Poverty, disasters, and the children in between

Carin van der Hor
Poverty, disasters, and the children in between
'This new normal means that we have to integrate development and humanitarian work, ensuring that children and their communities are prepared for whatever comes their way, no matter how rich or poor they are.'

What do children, poverty, and natural disasters have in common?

As the Philippines celebrates the 22nd National Children’s Month this October, the answer is “far too much.”

We need to look closely at the harmful relationship between children, poverty, and natural disasters. It’s now absolutely clear that our poorest children suffer the most when a disaster strikes.

It may be a coincidence that the International Days for Disaster Risk Reduction and Poverty Eradication also fall in October, but the link between children, poverty, and natural disasters is far from a coincidence. Even a glance at child poverty statistics in the Philippines and the disaster risk profile of areas prone to multiple hazards reveals how the combination of poverty and disasters creates ‘double vulnerability’ for children, who are the most vulnerable group in any population and under any circumstance.

A 2014 report from the Philippine Institute for Development Studies shows that the number of income poor children in the Philippines has now reached 13.4 million, over 1/3 of all children aged below 18. Notwithstanding these numbers in income poverty, the same report identifies about 10 million children suffering other deprivations particularly in health, education, and living standards – to include decent shelter, safe water, and sanitary toilet facilities.

While the Philippines registers consistent annual growth rates, these statistics confirm that growth doesn’t benefit everyone – evidence of a growing and disturbing trend among middle-income countries.

Tipping the vulnerability scale even further is the Philippines’ very high risk to disasters (third in the world as of 2012). About 74% of our population is vulnerable to multiple hazards. In addition to earthquakes, landslides, flooding and other events, about 20 typhoons enter the Philippines every year, the strongest one to make landfall in recent history recorded just last year, when Category 5 Typhoon Yolanda crossed central Philippines.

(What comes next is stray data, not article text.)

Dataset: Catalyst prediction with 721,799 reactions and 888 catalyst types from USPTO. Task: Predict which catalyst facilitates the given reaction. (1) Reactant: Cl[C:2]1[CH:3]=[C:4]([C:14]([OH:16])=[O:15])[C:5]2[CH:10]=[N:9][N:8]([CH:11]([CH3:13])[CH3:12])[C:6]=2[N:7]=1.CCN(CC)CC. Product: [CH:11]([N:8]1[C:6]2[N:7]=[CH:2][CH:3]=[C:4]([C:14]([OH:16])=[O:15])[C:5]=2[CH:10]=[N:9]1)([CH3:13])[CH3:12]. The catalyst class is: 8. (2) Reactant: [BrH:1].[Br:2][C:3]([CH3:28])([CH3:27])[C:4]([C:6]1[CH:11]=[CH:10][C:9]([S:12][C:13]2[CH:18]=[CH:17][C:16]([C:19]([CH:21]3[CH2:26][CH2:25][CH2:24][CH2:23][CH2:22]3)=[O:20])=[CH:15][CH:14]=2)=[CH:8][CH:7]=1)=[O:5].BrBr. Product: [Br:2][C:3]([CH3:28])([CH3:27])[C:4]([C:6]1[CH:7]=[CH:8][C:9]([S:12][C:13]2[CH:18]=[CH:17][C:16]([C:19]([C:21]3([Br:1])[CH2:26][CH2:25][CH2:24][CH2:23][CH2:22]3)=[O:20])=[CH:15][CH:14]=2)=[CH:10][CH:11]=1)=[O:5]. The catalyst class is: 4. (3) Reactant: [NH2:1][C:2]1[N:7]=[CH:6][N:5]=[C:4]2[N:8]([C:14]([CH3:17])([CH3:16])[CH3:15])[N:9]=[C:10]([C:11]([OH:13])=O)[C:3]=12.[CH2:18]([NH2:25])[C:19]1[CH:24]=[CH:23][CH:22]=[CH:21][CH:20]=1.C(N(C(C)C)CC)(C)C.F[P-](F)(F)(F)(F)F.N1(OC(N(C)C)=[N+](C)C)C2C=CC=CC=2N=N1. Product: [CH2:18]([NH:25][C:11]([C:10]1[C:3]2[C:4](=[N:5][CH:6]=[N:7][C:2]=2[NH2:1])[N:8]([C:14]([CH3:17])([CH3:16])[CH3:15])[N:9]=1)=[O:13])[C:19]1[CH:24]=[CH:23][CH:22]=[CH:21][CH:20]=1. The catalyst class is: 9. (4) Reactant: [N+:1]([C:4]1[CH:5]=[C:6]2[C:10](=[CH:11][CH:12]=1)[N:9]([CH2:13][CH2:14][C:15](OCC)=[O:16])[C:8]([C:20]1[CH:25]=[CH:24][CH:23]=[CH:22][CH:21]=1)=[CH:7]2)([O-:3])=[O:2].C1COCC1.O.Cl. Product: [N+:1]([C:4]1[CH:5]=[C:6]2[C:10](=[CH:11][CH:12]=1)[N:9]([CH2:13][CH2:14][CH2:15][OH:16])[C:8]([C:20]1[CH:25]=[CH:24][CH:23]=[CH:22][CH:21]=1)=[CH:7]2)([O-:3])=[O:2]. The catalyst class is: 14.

Despite this repeated exposure to risk, a 2009 UN global assessment on disaster risk put the possible mortality rate in the Philippines at 17% higher than Japan’s, if both were to be hit by the same cyclone with the same intensity at the same time. Poverty plays a big part in this unacceptable discrepancy.

Last year, Typhoon Yolanda lashed Eastern Visayas, one of the poorest regions in the Philippines and also most prone to natural disasters. It’s hard to imagine the devastation and loss (of already meager possessions) among the 2.6 million poorest households, not to mention the fear and uncertainty of the 5.9 million children that stood in the typhoon’s path.

Over the last year Plan International Philippines, one of the country’s largest and oldest child-centered international NGOs, has been providing relief, recovery, and rehabilitation assistance to about 1.3 million Typhoon Yolanda survivors.

LOST. UNICEF estimates 1.8 million children have been displaced since Typhoon Yolanda (Haiyan). Photo by Ted Aljibe/AFP